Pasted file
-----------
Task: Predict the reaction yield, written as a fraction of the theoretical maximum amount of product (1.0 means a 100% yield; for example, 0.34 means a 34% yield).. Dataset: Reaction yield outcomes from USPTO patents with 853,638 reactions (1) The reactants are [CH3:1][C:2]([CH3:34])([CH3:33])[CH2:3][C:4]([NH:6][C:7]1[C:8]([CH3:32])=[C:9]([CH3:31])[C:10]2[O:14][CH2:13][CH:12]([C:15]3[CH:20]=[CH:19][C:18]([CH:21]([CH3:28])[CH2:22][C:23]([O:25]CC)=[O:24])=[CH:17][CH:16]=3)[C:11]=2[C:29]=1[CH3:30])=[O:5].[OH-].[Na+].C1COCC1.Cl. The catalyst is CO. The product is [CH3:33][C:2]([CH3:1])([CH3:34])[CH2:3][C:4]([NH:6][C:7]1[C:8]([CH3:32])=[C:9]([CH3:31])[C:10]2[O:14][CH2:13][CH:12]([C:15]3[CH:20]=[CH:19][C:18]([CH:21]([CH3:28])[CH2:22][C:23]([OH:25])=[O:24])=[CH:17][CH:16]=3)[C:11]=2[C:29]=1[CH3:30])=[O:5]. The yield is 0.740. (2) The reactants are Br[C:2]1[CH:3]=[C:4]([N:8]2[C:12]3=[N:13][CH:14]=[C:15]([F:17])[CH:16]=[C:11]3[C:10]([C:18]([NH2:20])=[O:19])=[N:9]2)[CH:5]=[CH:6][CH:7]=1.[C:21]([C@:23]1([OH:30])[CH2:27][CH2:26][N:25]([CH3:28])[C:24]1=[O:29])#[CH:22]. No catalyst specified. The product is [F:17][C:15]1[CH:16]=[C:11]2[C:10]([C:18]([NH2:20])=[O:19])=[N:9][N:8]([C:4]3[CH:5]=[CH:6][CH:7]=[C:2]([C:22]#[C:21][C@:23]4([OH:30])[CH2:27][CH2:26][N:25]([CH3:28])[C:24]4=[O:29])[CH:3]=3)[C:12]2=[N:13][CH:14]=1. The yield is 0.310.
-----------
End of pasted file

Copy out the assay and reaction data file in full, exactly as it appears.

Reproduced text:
Task: Predict the reaction yield, written as a fraction of the theoretical maximum amount of product (1.0 means a 100% yield; for example, 0.34 means a 34% yield).. Dataset: Reaction yield outcomes from USPTO patents with 853,638 reactions (1) The reactants are [CH3:1][C:2]([CH3:34])([CH3:33])[CH2:3][C:4]([NH:6][C:7]1[C:8]([CH3:32])=[C:9]([CH3:31])[C:10]2[O:14][CH2:13][CH:12]([C:15]3[CH:20]=[CH:19][C:18]([CH:21]([CH3:28])[CH2:22][C:23]([O:25]CC)=[O:24])=[CH:17][CH:16]=3)[C:11]=2[C:29]=1[CH3:30])=[O:5].[OH-].[Na+].C1COCC1.Cl. The catalyst is CO. The product is [CH3:33][C:2]([CH3:1])([CH3:34])[CH2:3][C:4]([NH:6][C:7]1[C:8]([CH3:32])=[C:9]([CH3:31])[C:10]2[O:14][CH2:13][CH:12]([C:15]3[CH:20]=[CH:19][C:18]([CH:21]([CH3:28])[CH2:22][C:23]([OH:25])=[O:24])=[CH:17][CH:16]=3)[C:11]=2[C:29]=1[CH3:30])=[O:5]. The yield is 0.740. (2) The reactants are Br[C:2]1[CH:3]=[C:4]([N:8]2[C:12]3=[N:13][CH:14]=[C:15]([F:17])[CH:16]=[C:11]3[C:10]([C:18]([NH2:20])=[O:19])=[N:9]2)[CH:5]=[CH:6][CH:7]=1.[C:21]([C@:23]1([OH:30])[CH2:27][CH2:26][N:25]([CH3:28])[C:24]1=[O:29])#[CH:22]. No catalyst specified. The product is [F:17][C:15]1[CH:16]=[C:11]2[C:10]([C:18]([NH2:20])=[O:19])=[N:9][N:8]([C:4]3[CH:5]=[CH:6][CH:7]=[C:2]([C:22]#[C:21][C@:23]4([OH:30])[CH2:27][CH2:26][N:25]([CH3:28])[C:24]4=[O:29])[CH:3]=3)[C:12]2=[N:13][CH:14]=1. The yield is 0.310.